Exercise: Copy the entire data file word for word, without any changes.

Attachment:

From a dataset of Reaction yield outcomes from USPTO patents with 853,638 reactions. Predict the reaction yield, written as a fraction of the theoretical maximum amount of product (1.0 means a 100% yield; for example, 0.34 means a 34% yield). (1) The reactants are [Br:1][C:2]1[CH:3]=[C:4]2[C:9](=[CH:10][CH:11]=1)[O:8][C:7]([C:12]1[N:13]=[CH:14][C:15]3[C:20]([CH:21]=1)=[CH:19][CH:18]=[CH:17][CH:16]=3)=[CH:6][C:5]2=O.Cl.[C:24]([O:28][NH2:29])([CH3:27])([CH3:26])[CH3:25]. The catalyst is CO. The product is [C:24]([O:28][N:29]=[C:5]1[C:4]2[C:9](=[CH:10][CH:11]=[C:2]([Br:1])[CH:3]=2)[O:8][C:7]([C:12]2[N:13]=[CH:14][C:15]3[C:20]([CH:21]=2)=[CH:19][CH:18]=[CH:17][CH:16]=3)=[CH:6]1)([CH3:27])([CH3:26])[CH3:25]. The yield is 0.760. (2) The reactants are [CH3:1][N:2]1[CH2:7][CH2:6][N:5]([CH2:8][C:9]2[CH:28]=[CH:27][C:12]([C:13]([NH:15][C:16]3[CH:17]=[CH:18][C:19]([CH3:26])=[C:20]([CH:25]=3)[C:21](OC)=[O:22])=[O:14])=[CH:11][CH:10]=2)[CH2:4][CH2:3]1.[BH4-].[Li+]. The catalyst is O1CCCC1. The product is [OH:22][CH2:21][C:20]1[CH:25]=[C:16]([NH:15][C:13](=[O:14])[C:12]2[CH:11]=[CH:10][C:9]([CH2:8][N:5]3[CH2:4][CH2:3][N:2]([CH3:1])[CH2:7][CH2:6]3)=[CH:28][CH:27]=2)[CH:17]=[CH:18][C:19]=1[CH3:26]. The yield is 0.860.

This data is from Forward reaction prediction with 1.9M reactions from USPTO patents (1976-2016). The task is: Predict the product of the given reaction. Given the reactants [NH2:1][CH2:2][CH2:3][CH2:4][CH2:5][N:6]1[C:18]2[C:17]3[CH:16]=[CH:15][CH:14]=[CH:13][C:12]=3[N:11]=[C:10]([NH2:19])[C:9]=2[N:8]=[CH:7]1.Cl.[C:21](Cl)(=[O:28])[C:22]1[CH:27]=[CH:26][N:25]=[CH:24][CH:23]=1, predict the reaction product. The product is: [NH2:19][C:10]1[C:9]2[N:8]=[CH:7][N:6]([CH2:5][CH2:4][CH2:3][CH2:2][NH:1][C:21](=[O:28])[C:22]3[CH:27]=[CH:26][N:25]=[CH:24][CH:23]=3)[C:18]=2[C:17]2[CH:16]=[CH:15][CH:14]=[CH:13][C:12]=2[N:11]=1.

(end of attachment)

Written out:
From a dataset of Reaction yield outcomes from USPTO patents with 853,638 reactions. Predict the reaction yield, written as a fraction of the theoretical maximum amount of product (1.0 means a 100% yield; for example, 0.34 means a 34% yield). (1) The reactants are [Br:1][C:2]1[CH:3]=[C:4]2[C:9](=[CH:10][CH:11]=1)[O:8][C:7]([C:12]1[N:13]=[CH:14][C:15]3[C:20]([CH:21]=1)=[CH:19][CH:18]=[CH:17][CH:16]=3)=[CH:6][C:5]2=O.Cl.[C:24]([O:28][NH2:29])([CH3:27])([CH3:26])[CH3:25]. The catalyst is CO. The product is [C:24]([O:28][N:29]=[C:5]1[C:4]2[C:9](=[CH:10][CH:11]=[C:2]([Br:1])[CH:3]=2)[O:8][C:7]([C:12]2[N:13]=[CH:14][C:15]3[C:20]([CH:21]=2)=[CH:19][CH:18]=[CH:17][CH:16]=3)=[CH:6]1)([CH3:27])([CH3:26])[CH3:25]. The yield is 0.760. (2) The reactants are [CH3:1][N:2]1[CH2:7][CH2:6][N:5]([CH2:8][C:9]2[CH:28]=[CH:27][C:12]([C:13]([NH:15][C:16]3[CH:17]=[CH:18][C:19]([CH3:26])=[C:20]([CH:25]=3)[C:21](OC)=[O:22])=[O:14])=[CH:11][CH:10]=2)[CH2:4][CH2:3]1.[BH4-].[Li+]. The catalyst is O1CCCC1. The product is [OH:22][CH2:21][C:20]1[CH:25]=[C:16]([NH:15][C:13](=[O:14])[C:12]2[CH:11]=[CH:10][C:9]([CH2:8][N:5]3[CH2:4][CH2:3][N:2]([CH3:1])[CH2:7][CH2:6]3)=[CH:28][CH:27]=2)[CH:17]=[CH:18][C:19]=1[CH3:26]. The yield is 0.860.

This data is from Forward reaction prediction with 1.9M reactions from USPTO patents (1976-2016). The task is: Predict the product of the given reaction. Given the reactants [NH2:1][CH2:2][CH2:3][CH2:4][CH2:5][N:6]1[C:18]2[C:17]3[CH:16]=[CH:15][CH:14]=[CH:13][C:12]=3[N:11]=[C:10]([NH2:19])[C:9]=2[N:8]=[CH:7]1.Cl.[C:21](Cl)(=[O:28])[C:22]1[CH:27]=[CH:26][N:25]=[CH:24][CH:23]=1, predict the reaction product. The product is: [NH2:19][C:10]1[C:9]2[N:8]=[CH:7][N:6]([CH2:5][CH2:4][CH2:3][CH2:2][NH:1][C:21](=[O:28])[C:22]3[CH:27]=[CH:26][N:25]=[CH:24][CH:23]=3)[C:18]=2[C:17]2[CH:16]=[CH:15][CH:14]=[CH:13][C:12]=2[N:11]=1.